Upon completion the student should be able to: **Define the properties of acids and bases **Compare and contrast acids and bases as defined by the theories of Arrhenius, Bronsted-Lowry and Lewis **Write dissociation equations for both acids and bases **Define a conjugate acid and a conjugate base and know how each is formed **Describe the formation of a hydronium ion **Understand the hydrogen ion and hydroxide ion concentration as it relates to aqueous solutions **Classify a solution as an acid, base or neutral given the hydrogen ion or hydroxide ion concentration using the ion product constant for water **Know the pH scale as it relates to acids, bases and neutral solutions **Calculate pH values from hydrogen ion or hydroxide ion concentrations **Describe the purpose of an acid-base pH indicator **Define strong acids and weak acids **Calculate the Keq and the Ka constants for acid dissociation **Calculate the Keq and the Kb constants for base dissociation **Know that large Ka and Kb values signify a strong acid or base whereas small Ka and Kb values signify a weak acid or base **Write completely balanced neutralization reactions **Define the products of a neutralization reaction **Solve titration word problems
Chapter 19 Notes:
Acids and bases: Acid Characteristics: 1. 2. 3. 4. 5. Base Characteristics: 1. 2. 3. 4. 5. The Three definitions and theories of acids and bases: Arrhenius: *Acids are compounds that yield hydrogen ions in aqueous solutions *Bases are compounds that yield hydroxide ions in aqueous solutions Monoprotic acids: Diprotic acids: Triprotic acids:
example: H2SO4 , H(NO3), H3 (PO4) example: H2(SO4)(aq) ---------------> 2H+ + (SO4) -2 example: K(OH) aq) -----------------> K+ + (OH)-
Bronsted - Lowry acids and bases: *Acids are hydrogen ion donors *Bases are hydrogen ion acceptors example: NH3 + H20 NH4+ + OH-
conjugate acid: a particle formed when a base gains a hydrogen ion conjugate base: a particle that remains after an acid has donated a hydrogen ion
Note: water is amphoteric - a split personality - it can accept hydrogen ions or donate them. It can be either an acid or a base in some reactions. HCl + H20 -------------> H30+ + Lewis acids and bases: *Acids can accept a pair of electrons *Bases can donate a pair of electrons example: NH3 The self ionization of water: Water and the Hydronium ion *water is highly polar and in constant motion example: H20 + H20 -------------> H30+ + OHCl-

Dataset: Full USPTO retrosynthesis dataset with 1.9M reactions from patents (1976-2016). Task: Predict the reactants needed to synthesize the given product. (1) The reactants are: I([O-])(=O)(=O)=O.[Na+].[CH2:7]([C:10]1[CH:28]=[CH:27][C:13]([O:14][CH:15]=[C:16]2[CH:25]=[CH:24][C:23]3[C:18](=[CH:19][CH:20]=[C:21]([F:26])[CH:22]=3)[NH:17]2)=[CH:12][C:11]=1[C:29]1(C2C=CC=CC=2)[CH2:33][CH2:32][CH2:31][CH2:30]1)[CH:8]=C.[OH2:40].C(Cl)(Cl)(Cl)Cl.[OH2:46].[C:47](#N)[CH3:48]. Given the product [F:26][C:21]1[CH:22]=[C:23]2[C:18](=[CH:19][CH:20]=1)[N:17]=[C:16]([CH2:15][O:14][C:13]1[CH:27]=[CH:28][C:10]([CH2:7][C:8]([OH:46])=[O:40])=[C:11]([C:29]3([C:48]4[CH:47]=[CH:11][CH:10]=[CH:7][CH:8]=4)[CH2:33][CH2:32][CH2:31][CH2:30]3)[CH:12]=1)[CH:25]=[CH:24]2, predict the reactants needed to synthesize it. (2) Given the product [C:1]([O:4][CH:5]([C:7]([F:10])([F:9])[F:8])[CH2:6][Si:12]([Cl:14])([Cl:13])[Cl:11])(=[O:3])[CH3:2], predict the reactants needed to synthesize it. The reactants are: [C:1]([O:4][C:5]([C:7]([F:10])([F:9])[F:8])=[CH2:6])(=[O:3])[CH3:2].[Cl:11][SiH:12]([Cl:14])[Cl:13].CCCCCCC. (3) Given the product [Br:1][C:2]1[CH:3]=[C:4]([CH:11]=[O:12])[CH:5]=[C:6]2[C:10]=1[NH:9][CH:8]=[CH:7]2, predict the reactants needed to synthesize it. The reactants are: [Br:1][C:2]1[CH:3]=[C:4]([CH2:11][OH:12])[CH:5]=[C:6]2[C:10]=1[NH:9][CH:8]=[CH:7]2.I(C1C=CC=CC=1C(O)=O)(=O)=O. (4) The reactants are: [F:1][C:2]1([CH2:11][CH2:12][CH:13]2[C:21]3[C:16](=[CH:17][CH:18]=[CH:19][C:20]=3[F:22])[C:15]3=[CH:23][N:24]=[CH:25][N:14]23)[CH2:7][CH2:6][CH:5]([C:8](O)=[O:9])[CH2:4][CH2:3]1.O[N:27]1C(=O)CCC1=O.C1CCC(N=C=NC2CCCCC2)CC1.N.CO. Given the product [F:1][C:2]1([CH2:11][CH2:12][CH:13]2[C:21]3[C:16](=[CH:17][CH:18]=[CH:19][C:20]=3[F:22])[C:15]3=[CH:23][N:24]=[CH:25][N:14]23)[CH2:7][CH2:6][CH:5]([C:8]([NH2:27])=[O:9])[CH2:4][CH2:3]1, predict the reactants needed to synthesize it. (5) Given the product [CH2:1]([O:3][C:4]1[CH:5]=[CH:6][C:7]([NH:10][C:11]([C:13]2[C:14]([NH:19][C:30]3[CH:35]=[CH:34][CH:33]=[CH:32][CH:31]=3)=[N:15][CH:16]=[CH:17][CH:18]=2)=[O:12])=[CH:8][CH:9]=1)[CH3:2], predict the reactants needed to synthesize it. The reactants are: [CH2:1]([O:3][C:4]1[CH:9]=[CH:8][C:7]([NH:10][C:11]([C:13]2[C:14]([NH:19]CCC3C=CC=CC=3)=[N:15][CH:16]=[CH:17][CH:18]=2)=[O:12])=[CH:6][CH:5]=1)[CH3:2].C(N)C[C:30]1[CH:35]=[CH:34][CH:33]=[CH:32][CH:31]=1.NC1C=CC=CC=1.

*The reaction in which water molecules react with one another to produce ions is called self ionization and occurs to a very small extent [H30+] or [H+] = 1.0 X 10-7 moles/liter (M) [OH-] = 1.0 X 10-7 moles/liter (M)
The ion-product constant for water: Kw = [H+] X [OH-] = 1.0 X 10-14 (moles/L)2 *The product of the hydrogen ion concentration and the hydroxide ion concentration is equal to Kw for aqueous solutions *water pulls strong acids apart (dissociation). The [H+] concentration is greater than the [OH-] concentration example: If the [H+] is 1.0 X 10-5 moles/liter, what is the [OH-] concentration? Base or Acid? The pH Scale:
**Know these four important formulas(below). These four formulas will allow you to solve for hydrogen ion concentration, hydroxide ion concentration, pH and pOH answers when given needed information. 1. Kw = [H+] X [OH-] = 1.0 X 10-14 (moles/L)2 2. pH + pOH = 14 3. pH = - log [H+] 4. pOH = -log [OH-]
example: What is the pH of a solution in which the [H+] = 1.0 X10-10 moles/liter? pH = - log (1.0 X 10-10 moles/liter) = - (log 1 + log 10-10) = - (0.0) + (-10) = 10 What is the [OH-] concentration??
example: What is the pH of a solution in which the [H+] = 2.5 X 10-4 moles/liter? pH = - log (2.5 X 10-4 moles/liter) pH = ???? What is the [OH-] concentration?? sample problem: The [OH-] concentration of a solution is 3.0 X 10-8 moles/liter, determine the pH and pOH.
Acid and base Indicators: see page 601-603 An indicator is an acid or base that...